What’s your retirement plan?

When it comes to retirement, you either outlive your assets or they outlive you. The deciding factor is whether you have a formal, comprehensive plan.

By James McNaughton | Financial Fitness | Spring 2018


Glasses and clock on the business paper. Report chart

When it comes to retirement, you either outlive your assets or they outlive you. The deciding factor is whether you have a formal, comprehensive plan.

Depending on your specialty, you just spent the last 12 to 15 years of your life preparing for your “real job.” While your friends from undergrad have been in the workforce for 10 years, you have been increasing your debt load during medical school while working for a fraction of your worth during residency. You have given up one of the most important components of investing: time.

Fortunately, physicians can earn a higher paycheck than most. Unfortunately, the temptation to purchase items that were unrealistic during residency (luxury cars, large houses) can be overwhelming.

The good news is that, by exercising some common sense and creating a formal plan, accumulating the assets needed for your “work optional” lifestyle is not as difficult as it seems.

Create a budget beyond student loans

Creating a budget is a great idea for two reasons. First, it will give you an idea of how much you spend on necessities, the things you need to live. Secondly, it will determine your discretionary income, or surplus, after you cover the necessities.

From this discretionary income, you can determine how much you need to invest to achieve your target retirement age. There will be non-investing factors, such as the cost of setting up a practice or running expenses for a clinic. There will also be investing factors to consider, such as contributing to a taxable account vs. retirement accounts.

Start saving early

Once you decide on a “work optional” age, you’ll need to calculate how much to invest each year to accomplish your goal. You will also want to choose a hypothetical rate of return determined by your risk tolerance.

Everyone’s risk tolerance is different. If you are able to tolerate volatility and have a long-time horizon, a portfolio weighted more heavily in equities may be suitable for you. If market volatility gives you sleepless nights or you have a shorter timeline, a balanced portfolio consisting of equities and fixed income may be more suitable. Be sure to consult a financial professional if you are unsure of your risk tolerance.

Inflation is another factor to consider when creating a financial plan. Inflation is the rate at which the general level of prices for goods and services increases over time. Consequently, inflation can erode purchasing power, something to consider when building your portfolio.

Consider Dr. Jones, 30, fresh out of residency. She would like to have a “work-optional” lifestyle at age 66. She desires to withdraw $8,000 per month from her retirement accounts, adjusted for inflation. Using 3 percent inflation, Dr. Jones will need to withdraw roughly $24,000 per month at age 66 to maintain the same purchasing power as today. At a 4 percent withdrawal rate, she would need a retirement account of over $7 million!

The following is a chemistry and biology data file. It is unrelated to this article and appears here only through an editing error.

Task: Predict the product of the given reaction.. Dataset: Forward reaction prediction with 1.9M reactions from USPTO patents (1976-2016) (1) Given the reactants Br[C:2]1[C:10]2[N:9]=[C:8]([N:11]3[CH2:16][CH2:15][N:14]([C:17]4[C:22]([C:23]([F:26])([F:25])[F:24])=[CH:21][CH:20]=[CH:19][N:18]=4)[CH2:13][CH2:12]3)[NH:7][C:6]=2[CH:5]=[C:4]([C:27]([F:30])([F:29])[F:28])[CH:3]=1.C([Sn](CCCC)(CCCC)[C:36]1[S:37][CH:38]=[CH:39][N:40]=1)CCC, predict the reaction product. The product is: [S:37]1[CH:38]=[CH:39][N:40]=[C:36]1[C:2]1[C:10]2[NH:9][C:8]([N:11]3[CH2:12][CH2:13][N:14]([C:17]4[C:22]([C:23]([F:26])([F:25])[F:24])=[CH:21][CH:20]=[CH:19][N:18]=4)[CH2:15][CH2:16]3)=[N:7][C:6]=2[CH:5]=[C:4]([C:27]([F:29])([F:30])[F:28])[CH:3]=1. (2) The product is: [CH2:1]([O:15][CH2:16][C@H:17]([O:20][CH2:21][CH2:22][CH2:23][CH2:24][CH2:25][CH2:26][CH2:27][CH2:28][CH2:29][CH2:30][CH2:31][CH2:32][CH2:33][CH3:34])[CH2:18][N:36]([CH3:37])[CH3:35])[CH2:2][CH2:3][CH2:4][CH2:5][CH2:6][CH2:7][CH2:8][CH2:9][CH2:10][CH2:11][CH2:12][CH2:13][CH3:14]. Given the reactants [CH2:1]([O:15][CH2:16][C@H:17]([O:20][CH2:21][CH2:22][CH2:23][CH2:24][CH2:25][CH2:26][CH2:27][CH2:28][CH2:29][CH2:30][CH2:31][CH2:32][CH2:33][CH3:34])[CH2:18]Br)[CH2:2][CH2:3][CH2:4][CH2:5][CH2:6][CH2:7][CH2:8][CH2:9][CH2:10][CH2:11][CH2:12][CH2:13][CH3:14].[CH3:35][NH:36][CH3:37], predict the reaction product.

Fortunately, time is a great ally for young physicians. What may seem daunting fresh out of residency can be achievable with some planning and discipline.

Don’t get caught up comparing numbers, as everyone’s situation is different. There are many factors that can influence your plan. Social security benefits, pensions, private business interests, liquidating shares of a surgical hospital or selling a practice can all impact your situation. The important thing is to be proactive and work with a qualified financial professional.

Establish an emergency fund

It’s recommended to have three to six months of expenses in a liquid, low-volatility account. If you are the primary income source in your household, six months should be the target. If your spouse is also a high earner, you could reduce your fund to cover three months.

Look for an FDIC-insured, high-yield savings account. As interest rates have gone up, so have the yield on these accounts. It’s best to avoid investments with volatility, such as individual stocks or equity funds. Think of this money as an emergency fund only, not a slush fund for entertainment purposes!

Work with a professional

Similar to the medical profession, the financial industry offers an array of designations. The term “financial advisor” can be used to describe a very diverse field of individuals. It is in your best interest to form a relationship with someone who can represent and work with several companies or investment products. Even as a resident or newly practicing physician, you need to be proactive with your retirement plan. Your financial numbers need to be monitored and reviewed just like your personal health. If you don’t like your current financial situation, it is much easier to make changes in your 30s and 40s than it is in your 60s.

James McNaughton, CFP, is a partner at Siouxland Investment Group, LLP, and financial adviser for Premier Physician Agency, LLC, a national consulting firm specializing in physician job search and contracts.

(Disclosure: James McNaughton is a registered representative and a registered investment adviser of Hilltop Securities Independent Network Inc. a registered broker-dealer and a registered investment adviser that does not provide tax or legal advice. Views and opinions expressed herein are solely the author’s, and not Hilltop Securities Independent Network Inc. member of FINRA and SIPC and a wholly owned subsidiary of Hilltop Holdings, INC. (NYSE: HTH), with headquarters at 1201 Elm Street, Suite 3500, Dallas, TX 75270 (214-859-1800). Premier Physician Agency, LLC is not affiliated with Hilltop Securities Independent Network Inc.)


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